Museum Ticket costs: 19-99 year-olds : €11
15-18 year-olds : €4.00
6-14 year olds: €3.50
Salzburg’s Residenzplatz is a square at the historic center listed as a UNESCO World Heritage Site. The plaza features a number of historical buildings namely; Salzburg Cathedral, Salzburg Museum, the Alte Residenz in the west, the Neue Residenz in the east, and a number of Bürgerhäuser (historic private houses).
In the middle of the historic plaza is a a fountain made of Unterberg limestone thus its golden-bronze color. It is named the largest baroque fountain in Europe and features Triton. The fountain was designed and erected between 1656 to 1661 by Tommaso di Garona .
Fiaker & Rickshaw
While walking the old town and the bigger part of Salzburg is totally doable. You have the option to tour around with a Fiaker or Rickshaw service to make your city break in Salzburg a lot more memorable.
Pietà (Coat of Peace)
An interesting but somewhat creepy installation could be found at the plaza (at the back of the cathedral), it prompted son 2’s curiosity. The piece is one of a series by Czech painter and sculptor Anna Chromý’s Cloak of Conscience and Tolerance. The pieces are situated in different cities and are called differently.
The empty shell sculpture is a symbol of what survives us. The love we gave, the works we created, the suffering we endured…
Walk a bit further and there would be a big chess board with life-size chess pieces (the bishop is as big as son 2).
The area is also a market of sorts, selling austrian delicacies: sausages, gingerbreads, salamis, knödels, and others. Salzburg shirts, handmade items, and other souvenirs are also sold around.
Atop Salzburg’s mountain Festungsberg, is a castle that has stood the longest and the largest in Europe. It has a vast courtyard (even a chapel) with plants and trees still thriving like residents have not ceased to live from the area. Nowadays, the castle has become a tourist attraction accessible by a funicular and footpath if you’re not in a hurry.
How much does a ticket to the Hohensalzburg fortress cost?
Funicular tickers : 6 – 14 year-olds: €6.80
15 – 99 year-olds : €12.00
Footpath tickets: 6 – 14 year-olds: €5.20
15 – 99 year-olds : €9.20
Group discounts are of course available.
The castle has a number of terraces all around. The views are all picturesque no matter where you stand. There’s a restaurant at the edge of the castle just outside the platform when you get off the funicular.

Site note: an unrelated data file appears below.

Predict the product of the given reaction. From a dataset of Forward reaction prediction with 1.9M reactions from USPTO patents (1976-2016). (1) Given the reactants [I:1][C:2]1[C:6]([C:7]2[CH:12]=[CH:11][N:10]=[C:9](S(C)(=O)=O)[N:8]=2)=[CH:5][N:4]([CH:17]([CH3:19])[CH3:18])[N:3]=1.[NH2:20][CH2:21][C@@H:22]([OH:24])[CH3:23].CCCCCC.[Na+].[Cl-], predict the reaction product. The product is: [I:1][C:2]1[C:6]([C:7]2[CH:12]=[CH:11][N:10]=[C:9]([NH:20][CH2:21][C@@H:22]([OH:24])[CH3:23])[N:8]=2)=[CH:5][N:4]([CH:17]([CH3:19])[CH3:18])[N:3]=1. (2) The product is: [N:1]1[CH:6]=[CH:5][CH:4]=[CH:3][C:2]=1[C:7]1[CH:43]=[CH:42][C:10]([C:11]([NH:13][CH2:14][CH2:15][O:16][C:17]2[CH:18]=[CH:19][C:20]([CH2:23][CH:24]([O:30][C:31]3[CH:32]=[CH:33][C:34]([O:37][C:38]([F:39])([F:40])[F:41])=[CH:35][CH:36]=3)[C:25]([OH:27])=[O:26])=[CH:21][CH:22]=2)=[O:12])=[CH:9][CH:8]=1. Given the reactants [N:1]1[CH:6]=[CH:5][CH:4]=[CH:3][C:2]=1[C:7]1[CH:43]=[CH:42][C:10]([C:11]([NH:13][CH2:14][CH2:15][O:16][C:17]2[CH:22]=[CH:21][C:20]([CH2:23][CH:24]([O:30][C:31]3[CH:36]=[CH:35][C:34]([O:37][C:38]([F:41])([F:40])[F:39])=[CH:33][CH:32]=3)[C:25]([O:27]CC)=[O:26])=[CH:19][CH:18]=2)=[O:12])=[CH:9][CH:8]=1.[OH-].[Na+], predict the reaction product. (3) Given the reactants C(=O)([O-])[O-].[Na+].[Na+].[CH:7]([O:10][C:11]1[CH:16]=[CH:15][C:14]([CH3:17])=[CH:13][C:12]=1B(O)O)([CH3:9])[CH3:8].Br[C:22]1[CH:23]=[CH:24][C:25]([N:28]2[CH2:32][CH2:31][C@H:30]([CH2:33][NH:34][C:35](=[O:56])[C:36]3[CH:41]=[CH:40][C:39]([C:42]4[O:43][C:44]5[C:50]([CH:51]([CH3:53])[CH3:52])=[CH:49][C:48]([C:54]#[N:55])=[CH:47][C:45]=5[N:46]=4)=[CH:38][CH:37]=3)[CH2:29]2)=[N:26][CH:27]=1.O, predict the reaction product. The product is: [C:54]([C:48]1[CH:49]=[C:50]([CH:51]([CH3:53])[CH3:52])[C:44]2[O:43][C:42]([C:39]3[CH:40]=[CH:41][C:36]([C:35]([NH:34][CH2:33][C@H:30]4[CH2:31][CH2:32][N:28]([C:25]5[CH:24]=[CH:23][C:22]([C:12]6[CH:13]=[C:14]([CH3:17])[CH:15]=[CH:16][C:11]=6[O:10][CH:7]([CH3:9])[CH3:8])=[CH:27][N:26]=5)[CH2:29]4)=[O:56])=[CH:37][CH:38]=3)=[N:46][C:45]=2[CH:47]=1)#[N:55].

There are many chambers that can be visited within the complex. To list them quickly: Golden Hall, Golden Chamber, Bed Chamber, Torture Chamber Museum, and the creepy Marionette Theater. Entry tickets to these chambers can be bought as a combination with the funicular or footpath tickets.
The rooms would have an atmosphere and smell of really old walls and soil, truly characteristic of the rather aged castle.
The climb to the tower, despite being steep will give you a good view of the Salzburg plaza, and the Salzach river stretching through the urban settlement – so don’t miss that out.
In the movie Sound of Music, there’s a glass gazebo/pavillon where the oldest child sang Sixteen going on Seventeen. This was not where the original spot for the gazebo was, but it was moved to Hellbrunn Palace to avoid trespassing. The palace and its grounds served as a day residence for the Archbishop of Salzburg.
The palace is installed wit a lot of hidden hoses and fountains that will spurt at any time, aimed at getting the visitors wet. ^_^ There’s a lot of history installed in the form of statues and other installations.
At the back of the Palace is a garden with an enclosed lake that speaks of tranquility. The deep blue waters of the smallish lake is a reflection of the sky and the greeneries surrounding it.
Palace and Museum
Hellbrunn’s palace is meant to be a day palace, thus, there are no bedrooms in it. The palace now displays antiques of old, and other treasures of royalties who once set foot there. Although a little bit far from the city center, your city break in Salzburg, specially in spring, would be more special with a trip to the Hellbrunn grounds.
One of the most beautiful rooms in the palace is the ballroom, with its beautifully painted high-ceiling, marbled walls and intricate sculptures strategically displayed around.
There are a number of rooms to navigate into displaying clocks, painting, and other valuables. From inside the palace, the courtyard can be seen along with a sprawl of beautiful clouds.
There, from one of the windows, you can also see the Monatsschlössl, sitting on top of a nearby hill. It literally means month-little-castle (word for word) as it was erected within a month. Today, it holds the ethnographical section of Salzburg’s Carolina Augusteum Museum.
Family City Break in Salzburg Checklist
Depending on how long your stay in Salzburg will be, there are a lot of things you can do. Staying for 36 hours in Salzburg for example, can make you see the entire city attraction with a trip to a neighbouring town, Hallstatt.
Remember the attractions on this list when you go for a family city break in Salzburg. Have you been? Let us know in the comments which your favourite spots in Salzburg are.